Writing and speaking. Those were my strong points – my make-up, my constitution, my textures if you will – and they still are to this day.
I try to utilize those skills in whatever I do. For several years, I developed and presented educational programs in public and private school classrooms for a non-profit organization.
Using my tendency for dramatic flair in story-telling — probably why I wanted to be an actress when I was a young girl — I could always tell when I attracted those easily distracted teen-aged students’ attention. I worked hard to give them vital information about making healthy choices while entertaining them with a lively story.
I surely didn’t want to come across as flat or one-dimensional in that endeavor back then. And I still don’t want that as I tell different stories in my blog posts now.
No, I want to have substance, structure, composition. So I’m claiming this to be my texture: I’m a pretty decent story teller – either written or orally – who just so happens to be capable of logically putting sentences together.
That’s my story when it comes to textures. And I’m sticking to it.
“A good story, just like a good sentence, does more than one job at once. That’s what literature is: a story that does more than tell a story, a story that manages to reflect in some way the multilayered texture of life itself.” ~ Karen Thompson Walker
Unlike that old Rolling Stones song, I really CAN get satisfaction.
And that just happens to be the weekly photo challenge theme: satisfaction.
Satisfaction comes in many forms and can be the result of hard work and sacrifice.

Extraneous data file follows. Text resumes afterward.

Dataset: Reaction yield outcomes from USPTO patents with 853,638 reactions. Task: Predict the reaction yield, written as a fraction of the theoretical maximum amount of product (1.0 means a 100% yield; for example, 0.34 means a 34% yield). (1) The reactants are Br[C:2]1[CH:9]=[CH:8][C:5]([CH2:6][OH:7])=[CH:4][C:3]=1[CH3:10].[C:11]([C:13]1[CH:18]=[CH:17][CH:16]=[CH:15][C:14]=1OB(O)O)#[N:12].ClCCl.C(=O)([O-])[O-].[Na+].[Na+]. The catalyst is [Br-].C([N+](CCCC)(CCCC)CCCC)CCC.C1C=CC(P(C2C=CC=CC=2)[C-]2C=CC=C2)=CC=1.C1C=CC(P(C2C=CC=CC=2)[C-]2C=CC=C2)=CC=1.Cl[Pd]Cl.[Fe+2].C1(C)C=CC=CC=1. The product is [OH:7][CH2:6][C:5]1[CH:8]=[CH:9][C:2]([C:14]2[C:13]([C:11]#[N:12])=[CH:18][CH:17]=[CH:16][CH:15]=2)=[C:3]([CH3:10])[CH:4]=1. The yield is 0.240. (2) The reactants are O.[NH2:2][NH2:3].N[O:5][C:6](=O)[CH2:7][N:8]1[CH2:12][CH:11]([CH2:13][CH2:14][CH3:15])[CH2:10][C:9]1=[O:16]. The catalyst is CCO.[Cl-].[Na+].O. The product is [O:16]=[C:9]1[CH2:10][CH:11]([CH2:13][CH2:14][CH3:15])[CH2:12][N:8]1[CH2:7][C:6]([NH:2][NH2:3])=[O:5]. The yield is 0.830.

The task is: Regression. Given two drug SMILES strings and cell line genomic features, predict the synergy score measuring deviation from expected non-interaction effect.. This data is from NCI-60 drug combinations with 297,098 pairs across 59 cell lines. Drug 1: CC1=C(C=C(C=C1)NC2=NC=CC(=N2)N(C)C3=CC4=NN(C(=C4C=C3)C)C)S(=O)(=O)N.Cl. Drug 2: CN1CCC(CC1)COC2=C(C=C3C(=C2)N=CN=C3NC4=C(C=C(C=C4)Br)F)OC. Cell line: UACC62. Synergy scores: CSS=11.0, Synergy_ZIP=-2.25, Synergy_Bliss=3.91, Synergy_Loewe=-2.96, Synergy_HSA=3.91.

It can be the completion of a task that has hovered over you for so long that you feel utter relief at finally finishing it.
It can come from a winning season at sports.
Or a day off just resting and relaxing.
Or maybe it’s a family gathering where there is much love and good food to boot.
It can be physical, mental, emotional, or even spiritual.
Satisfaction doesn’t even have to embody success; it can develop from putting forth effort in trying. Satisfaction can result in just a job well done to the best of your ability.
When I think of satisfaction, a young blogging friend of mine comes to my mind. She is working hard towards a goal, both physically and mentally, and satisfaction for her is a series of small steps. One step at a time.
Successful or not, she steadily moves towards her purpose, her ambition. And each step must give her satisfaction – not to stop but to continue her quest.
For me, I’m not one to want a lot. I’m happy and content with life. I’m pretty well satisfied.
I’m not in search of fame or fortune. I don’t write this blog for recognition or to make a name for myself, which is why I keep it pretty anonymous. I just want to bless and encourage others on my journey.
So many aspects of this life on earth give me satisfaction. My faith. My family. My home in the country.
Even little things like keeping weeds at bay around the shrubs and flower gardens. Seeing the sweet smiles on my adorable grand-daughters’ faces. A blue sky and sunshine-filled balmy day. A fresh snowfall.